The Canadian government is due to cancel a $5.23-billion purchase of eighteen F-18 Super Hornet fighter aircraft, in apparent retaliation for Boeing Co.’s trade-violation complaint that led the U.S. Commerce Department to investigate sales of Bombardier C-Series passenger jets to Delta Air Lines.
Prompted by Boeing Co.’s complaint, Commerce in late September declared that a 2016 sale of 75 Bombardier C-Series jets to Delta violated fair-market pricing standards, and should incur a 219% trade duty on future sales of the aircraft. Now, Commerce has indicated that an anti-dumping penalty of 79.82% should be added to the duty.
Canada’s decision to cancel the Super Hornet purchase, which is reported by several sources citing information from the Liberal Party in Ottawa, also heightens manufacturers’ concerns about the ongoing review of NAFTA. The Trump Administration has fostered doubt about its commitment to the free-trade agreement, arguing it has had a negative effect on domestic manufacturing jobs.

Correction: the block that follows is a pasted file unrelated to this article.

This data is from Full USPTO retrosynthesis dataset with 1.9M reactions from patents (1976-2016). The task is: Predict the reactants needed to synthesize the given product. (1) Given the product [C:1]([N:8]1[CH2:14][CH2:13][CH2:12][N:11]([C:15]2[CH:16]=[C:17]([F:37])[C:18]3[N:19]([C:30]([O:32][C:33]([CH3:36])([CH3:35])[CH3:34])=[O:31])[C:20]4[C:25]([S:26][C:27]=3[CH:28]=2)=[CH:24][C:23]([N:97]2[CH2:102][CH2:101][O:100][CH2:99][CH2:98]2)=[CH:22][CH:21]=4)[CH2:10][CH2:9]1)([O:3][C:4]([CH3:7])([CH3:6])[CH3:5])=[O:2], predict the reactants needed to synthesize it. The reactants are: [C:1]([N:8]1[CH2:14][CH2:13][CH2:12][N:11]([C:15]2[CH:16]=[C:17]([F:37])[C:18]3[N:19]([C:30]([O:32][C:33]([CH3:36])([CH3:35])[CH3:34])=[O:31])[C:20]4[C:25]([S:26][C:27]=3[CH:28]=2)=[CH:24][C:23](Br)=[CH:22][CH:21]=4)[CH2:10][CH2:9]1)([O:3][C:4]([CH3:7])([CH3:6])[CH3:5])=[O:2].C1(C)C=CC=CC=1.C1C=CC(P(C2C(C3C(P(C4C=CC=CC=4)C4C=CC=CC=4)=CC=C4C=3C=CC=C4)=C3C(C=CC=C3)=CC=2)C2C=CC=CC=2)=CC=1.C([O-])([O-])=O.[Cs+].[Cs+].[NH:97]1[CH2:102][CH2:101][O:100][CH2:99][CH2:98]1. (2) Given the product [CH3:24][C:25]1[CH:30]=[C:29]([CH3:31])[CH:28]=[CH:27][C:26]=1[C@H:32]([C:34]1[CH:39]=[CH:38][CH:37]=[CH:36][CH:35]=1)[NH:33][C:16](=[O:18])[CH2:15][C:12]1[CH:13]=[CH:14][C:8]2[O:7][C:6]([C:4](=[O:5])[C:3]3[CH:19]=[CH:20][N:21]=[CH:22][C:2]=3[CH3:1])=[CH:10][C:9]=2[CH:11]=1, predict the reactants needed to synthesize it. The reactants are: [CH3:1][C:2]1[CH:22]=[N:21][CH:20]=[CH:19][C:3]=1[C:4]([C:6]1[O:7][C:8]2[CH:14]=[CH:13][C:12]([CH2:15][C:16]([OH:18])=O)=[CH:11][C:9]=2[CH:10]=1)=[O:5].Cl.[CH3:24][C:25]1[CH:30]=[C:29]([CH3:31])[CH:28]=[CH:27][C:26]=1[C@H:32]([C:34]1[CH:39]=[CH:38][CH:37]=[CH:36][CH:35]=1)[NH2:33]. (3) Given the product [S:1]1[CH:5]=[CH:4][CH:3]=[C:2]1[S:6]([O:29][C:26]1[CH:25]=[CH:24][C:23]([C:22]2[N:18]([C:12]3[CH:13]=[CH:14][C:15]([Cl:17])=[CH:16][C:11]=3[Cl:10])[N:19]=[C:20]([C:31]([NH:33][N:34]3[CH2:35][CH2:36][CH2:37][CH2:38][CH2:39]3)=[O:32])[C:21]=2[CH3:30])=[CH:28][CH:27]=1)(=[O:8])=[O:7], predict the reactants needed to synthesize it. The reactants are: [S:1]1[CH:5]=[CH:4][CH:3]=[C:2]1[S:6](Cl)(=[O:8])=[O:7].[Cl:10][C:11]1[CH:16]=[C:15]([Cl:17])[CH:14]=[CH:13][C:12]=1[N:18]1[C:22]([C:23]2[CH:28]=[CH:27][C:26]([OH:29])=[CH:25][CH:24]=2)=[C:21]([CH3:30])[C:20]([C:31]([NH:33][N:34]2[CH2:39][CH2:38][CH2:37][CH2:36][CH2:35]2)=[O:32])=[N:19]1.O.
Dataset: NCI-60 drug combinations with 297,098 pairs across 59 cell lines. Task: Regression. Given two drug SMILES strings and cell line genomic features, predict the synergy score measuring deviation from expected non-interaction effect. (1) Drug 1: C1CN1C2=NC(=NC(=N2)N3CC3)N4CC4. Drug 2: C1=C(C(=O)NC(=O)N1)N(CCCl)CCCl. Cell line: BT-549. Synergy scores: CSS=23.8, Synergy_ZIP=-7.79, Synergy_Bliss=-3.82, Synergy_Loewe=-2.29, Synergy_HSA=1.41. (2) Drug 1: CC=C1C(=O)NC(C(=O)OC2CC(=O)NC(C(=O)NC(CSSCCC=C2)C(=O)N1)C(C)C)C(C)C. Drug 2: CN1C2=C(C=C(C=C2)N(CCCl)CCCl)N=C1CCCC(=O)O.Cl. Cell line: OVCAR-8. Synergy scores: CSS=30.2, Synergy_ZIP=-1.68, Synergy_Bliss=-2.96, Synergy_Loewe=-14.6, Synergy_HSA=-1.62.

The same sources also indicate Canada will buy a fleet of used F-18 fighter jets from Australia’s defense forces, jets that match the models that Canadian defense forces currently operate.
The F/A-18 is a twin-engine, supersonic combat aircraft that can operate as a fighter or attack jet. It has been in service since 1983 with the U.S. Navy and U.S. Marine Corps, and by the defense forces of many allied nations.
The Boeing F/A-18E and F/A-18F Super Hornet is a more advanced version of the original design, outfitted with 20-mm guns for combat and able to carry air-to-air missiles and air-to-surface weapons.